I am Skeptic

You’ve seen this post a billion times, by a billion authors. If you don’t want to read it again, don’t.

I define myself as a skeptic. This means, to me, that my default position on any question should be, “Prove it.” It doesn’t mean I automatically doubt everything, it means I don’t accept claims without evidence. I don’t accept incredible claims without incredible evidence. If you tell me that things fall, I’m likely to believe it. I’ve seen things fall, and have seen mounds of evidence in favor of the law of Gravity. When you tell me the Earth is spherical, despite appearances otherwise, I need a little more evidence, as it’s kind of an incredible claim. Fortunately, there is tons of evidence from multiple sources that show this, making it an accepted truth. The case is much the same for the claims about the structure of the Solar System. On the other hand, claims of psychic vision and the like do not have as much evidence, and the claims tend to falter under even casual observation, making them rejected under current evidence.

This is where the skeptic differentiates from the denialist and the doubter. When sufficient evidence comes to light in favor of a proposition, a skeptic will change his/her position. The denialist, on the other hand, refuses to change their opinion. For a good example of this, look at the evolution/creation ‘debates.’ The default position is that everything is as it has been since it started. This is the simplest position, and was the accepted position for some time. In the mid 1800’s, Charles Darwin proposed the idea of evolution, which is best paraphrased as “descent with modification.” When a thing propagates, it will make things like it, with some wiggle room for discrepancies. You are like your parents, but a little different. These discrepancies make the various descendants more or less likely to survive, and the ones more likely to survive pass their discrepancies on, and so forth. All these little differences add up over time, leading to speciation and other frabjous diversifications. This made all of the evidence make sense, and since then more and more evidence has come to light supporting the laws and theories of evolution, and, after a small scuffle at the outset, the scientific community accepted it as a factual representation of the natural world. I, and any sensible skeptic, find the evidence more than convincing, and accept evolution as the source of biological diversity. A denialist or doubter (as I’m using the terms) has decided that evolution must be false, for whatever reason, and either ignores the evidence, or attempts to explain it away. No evidence is good enough, and no amount of evidence will convince them otherwise.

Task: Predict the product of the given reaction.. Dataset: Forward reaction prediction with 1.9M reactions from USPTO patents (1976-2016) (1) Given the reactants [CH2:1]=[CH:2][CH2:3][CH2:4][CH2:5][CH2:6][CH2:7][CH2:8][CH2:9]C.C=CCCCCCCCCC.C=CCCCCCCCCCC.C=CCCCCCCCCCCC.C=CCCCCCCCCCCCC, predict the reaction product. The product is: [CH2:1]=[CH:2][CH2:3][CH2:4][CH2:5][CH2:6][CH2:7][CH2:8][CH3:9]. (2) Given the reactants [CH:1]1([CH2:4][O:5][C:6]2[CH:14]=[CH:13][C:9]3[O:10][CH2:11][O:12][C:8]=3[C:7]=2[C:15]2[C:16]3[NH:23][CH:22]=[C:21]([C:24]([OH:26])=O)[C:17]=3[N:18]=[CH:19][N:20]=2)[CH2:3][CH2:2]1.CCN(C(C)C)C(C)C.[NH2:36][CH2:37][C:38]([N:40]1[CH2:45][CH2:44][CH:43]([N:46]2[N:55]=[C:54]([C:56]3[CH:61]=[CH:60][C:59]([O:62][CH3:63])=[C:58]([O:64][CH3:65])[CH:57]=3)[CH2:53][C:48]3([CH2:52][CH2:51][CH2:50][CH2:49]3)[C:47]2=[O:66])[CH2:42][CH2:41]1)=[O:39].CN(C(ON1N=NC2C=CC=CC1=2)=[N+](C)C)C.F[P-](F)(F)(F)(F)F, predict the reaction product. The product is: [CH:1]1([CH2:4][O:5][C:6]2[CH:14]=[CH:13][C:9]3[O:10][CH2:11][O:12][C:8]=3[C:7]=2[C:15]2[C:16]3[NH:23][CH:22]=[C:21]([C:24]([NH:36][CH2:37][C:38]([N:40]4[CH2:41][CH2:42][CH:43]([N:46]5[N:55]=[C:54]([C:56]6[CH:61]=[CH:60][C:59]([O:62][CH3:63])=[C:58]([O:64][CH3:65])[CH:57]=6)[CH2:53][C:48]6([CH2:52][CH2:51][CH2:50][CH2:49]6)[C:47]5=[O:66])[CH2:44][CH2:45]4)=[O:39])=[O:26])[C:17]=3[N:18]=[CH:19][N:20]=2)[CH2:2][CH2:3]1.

This position cannot hold for all things, however. At some point, positions on issues become so simplified and basic, no proof can be constructed, or they are unprovable but necessary beliefs. Mine are that (1)what I experience is real, barring an outside influence (that is, I’m not hallucinating, at default state), and (2) empirical, inductive reasoning is valid. That is, if it’s held true in the past, it will continue to do so without outside influence. Sort of a Newton’s First Law of Reality. These can’t actually be proven, and are both necessary for anything else to be proven in any manner that is useful to my mind, and the mind of anyone I’ve ever met.

I can’t think of anything else to say at all. If I do, this entry’s getting edited, likely without warning or notice.


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